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Bahrain's parliament demands real power

Special to World Tribune.com
MIDDLE EAST NEWSLINE
Monday, January 27, 2003

ABU DHABI Weeks after the resumption of parliamentary life in Bahrain, the new legislature is demanding real power.

Many in the 40-seat parliament are calling on King Hamad Bin Isa Al Khalifa to grant the new body legislative and oversight authority over the government. They argue that without these powers parliament will remain ineffective.

On Dec. 14, King Hamad inaugurated the first parliament in Bahrain since 1975. Bahrain maintained a suspension on parliamentary elections amid unrest attributed to Iran.

Parliament is composed of two houses. Members of the House of Deputies were elected in October. The Shura council is appointed by the king.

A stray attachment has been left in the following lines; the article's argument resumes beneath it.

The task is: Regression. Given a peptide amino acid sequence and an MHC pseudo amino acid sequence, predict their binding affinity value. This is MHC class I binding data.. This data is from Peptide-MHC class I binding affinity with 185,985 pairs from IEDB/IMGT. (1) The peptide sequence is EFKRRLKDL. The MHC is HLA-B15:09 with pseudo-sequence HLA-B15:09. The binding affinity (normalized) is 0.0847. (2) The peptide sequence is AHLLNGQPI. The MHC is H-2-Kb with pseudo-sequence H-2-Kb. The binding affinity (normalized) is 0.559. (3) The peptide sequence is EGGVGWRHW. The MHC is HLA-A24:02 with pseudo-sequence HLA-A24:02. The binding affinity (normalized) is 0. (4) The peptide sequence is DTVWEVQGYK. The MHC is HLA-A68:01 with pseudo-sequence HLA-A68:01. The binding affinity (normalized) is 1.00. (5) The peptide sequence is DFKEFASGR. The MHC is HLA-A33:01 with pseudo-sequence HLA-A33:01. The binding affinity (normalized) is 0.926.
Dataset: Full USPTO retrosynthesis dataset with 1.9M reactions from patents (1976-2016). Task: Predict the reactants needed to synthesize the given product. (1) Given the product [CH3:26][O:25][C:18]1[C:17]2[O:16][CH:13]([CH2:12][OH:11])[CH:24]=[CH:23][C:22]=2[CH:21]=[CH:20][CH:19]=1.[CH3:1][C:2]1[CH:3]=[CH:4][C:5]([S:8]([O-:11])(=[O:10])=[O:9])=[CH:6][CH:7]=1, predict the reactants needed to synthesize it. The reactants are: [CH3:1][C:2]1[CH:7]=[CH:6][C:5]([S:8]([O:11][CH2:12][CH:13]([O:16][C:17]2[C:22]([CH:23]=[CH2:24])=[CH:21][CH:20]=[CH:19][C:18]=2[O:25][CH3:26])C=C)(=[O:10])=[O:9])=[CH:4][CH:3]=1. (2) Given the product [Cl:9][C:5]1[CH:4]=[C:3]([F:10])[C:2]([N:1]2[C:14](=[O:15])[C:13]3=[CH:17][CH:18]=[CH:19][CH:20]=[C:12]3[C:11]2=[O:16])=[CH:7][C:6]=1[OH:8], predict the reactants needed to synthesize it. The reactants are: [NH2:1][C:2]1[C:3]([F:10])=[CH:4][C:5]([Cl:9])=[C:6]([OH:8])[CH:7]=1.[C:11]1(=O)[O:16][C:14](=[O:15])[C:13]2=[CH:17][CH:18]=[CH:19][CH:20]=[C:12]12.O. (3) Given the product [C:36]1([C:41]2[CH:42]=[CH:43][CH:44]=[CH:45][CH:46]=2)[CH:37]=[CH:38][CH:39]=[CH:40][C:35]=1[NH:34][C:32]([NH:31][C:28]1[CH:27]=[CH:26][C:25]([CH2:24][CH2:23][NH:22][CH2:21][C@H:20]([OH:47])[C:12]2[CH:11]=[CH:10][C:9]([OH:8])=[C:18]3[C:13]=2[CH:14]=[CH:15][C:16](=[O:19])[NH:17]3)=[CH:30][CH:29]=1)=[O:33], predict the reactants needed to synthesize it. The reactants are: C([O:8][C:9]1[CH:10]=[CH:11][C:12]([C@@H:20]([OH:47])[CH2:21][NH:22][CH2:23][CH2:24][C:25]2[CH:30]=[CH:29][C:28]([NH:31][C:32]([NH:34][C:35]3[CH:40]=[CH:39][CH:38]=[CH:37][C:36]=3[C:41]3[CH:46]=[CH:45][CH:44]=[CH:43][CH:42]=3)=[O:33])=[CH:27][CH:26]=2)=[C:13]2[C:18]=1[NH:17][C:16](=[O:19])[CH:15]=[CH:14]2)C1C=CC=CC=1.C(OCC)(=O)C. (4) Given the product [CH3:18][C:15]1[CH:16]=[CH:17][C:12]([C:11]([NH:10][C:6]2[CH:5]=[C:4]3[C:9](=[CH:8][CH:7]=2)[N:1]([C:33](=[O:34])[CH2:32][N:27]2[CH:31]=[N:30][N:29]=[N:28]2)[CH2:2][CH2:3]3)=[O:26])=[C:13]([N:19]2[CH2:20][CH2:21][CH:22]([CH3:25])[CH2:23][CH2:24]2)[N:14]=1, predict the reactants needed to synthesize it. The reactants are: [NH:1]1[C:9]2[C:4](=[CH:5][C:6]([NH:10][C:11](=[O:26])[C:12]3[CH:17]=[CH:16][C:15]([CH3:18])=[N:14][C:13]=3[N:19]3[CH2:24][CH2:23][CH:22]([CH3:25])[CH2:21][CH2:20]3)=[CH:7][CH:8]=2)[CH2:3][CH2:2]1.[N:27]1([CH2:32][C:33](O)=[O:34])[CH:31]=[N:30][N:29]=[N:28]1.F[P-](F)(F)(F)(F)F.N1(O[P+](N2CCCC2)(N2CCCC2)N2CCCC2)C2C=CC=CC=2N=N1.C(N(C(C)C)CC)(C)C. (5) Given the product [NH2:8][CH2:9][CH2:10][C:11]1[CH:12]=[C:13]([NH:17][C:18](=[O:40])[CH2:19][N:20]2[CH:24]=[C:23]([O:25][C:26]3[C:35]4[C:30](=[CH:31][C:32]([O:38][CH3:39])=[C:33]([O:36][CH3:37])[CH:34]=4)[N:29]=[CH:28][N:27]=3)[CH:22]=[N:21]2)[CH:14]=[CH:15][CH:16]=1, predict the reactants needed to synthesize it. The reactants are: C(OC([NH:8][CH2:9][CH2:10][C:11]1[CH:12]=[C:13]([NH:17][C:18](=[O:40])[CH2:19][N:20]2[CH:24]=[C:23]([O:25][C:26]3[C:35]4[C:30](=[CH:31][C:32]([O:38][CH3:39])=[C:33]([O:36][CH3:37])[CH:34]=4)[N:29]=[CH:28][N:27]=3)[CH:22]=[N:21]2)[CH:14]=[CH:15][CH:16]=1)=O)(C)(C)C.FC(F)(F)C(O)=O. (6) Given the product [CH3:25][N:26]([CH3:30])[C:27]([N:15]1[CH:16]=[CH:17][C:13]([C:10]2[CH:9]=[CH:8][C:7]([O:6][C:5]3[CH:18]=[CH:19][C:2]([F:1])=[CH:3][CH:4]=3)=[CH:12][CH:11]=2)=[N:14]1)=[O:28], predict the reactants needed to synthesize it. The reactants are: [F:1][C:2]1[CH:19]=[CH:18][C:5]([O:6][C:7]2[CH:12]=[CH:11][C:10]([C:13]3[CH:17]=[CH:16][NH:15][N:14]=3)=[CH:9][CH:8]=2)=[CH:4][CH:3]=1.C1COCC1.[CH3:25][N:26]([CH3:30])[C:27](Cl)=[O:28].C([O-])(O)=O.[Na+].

The two houses were given equal authority. The House is dominated by Islamic fundamentalists, some of whom have called for a ban on liquor and an end to the U.S. military presence in the kingdom.

Bahraini parliamentarians have drafted a letter to Hamad that calls for more authority for the House. The letter asserted that expanding the powers of the House would fulfill the king's pledge for democracy.

"We would like to emphasize our determination to cooperate with the members of the Shura Council while stressing the importance of giving the House of Deputies more legislative and monitoring powers that suit the hopes of the Bahraini people," the parliamentary letter read. "We, the people's representatives, will stand by Your Majesty in the fight against all sorts of corruption through fully transparent monitoring system."

House Speaker Khalifa Al Dahrani said the letter will be relayed to Hamad soon. Al Dahrani did not rule out that parliament would initiate efforts to revise the constitution that would change the balance of power between the House and Shura.

"Why should we ask the King for something we could do," Al Dahrani said. Hamad has urged parliament to focus on economic issues. With a jobless rate of 15 percent, Bahrain is said to have the highest unemployment among the six-member Gulf Cooperation Council.

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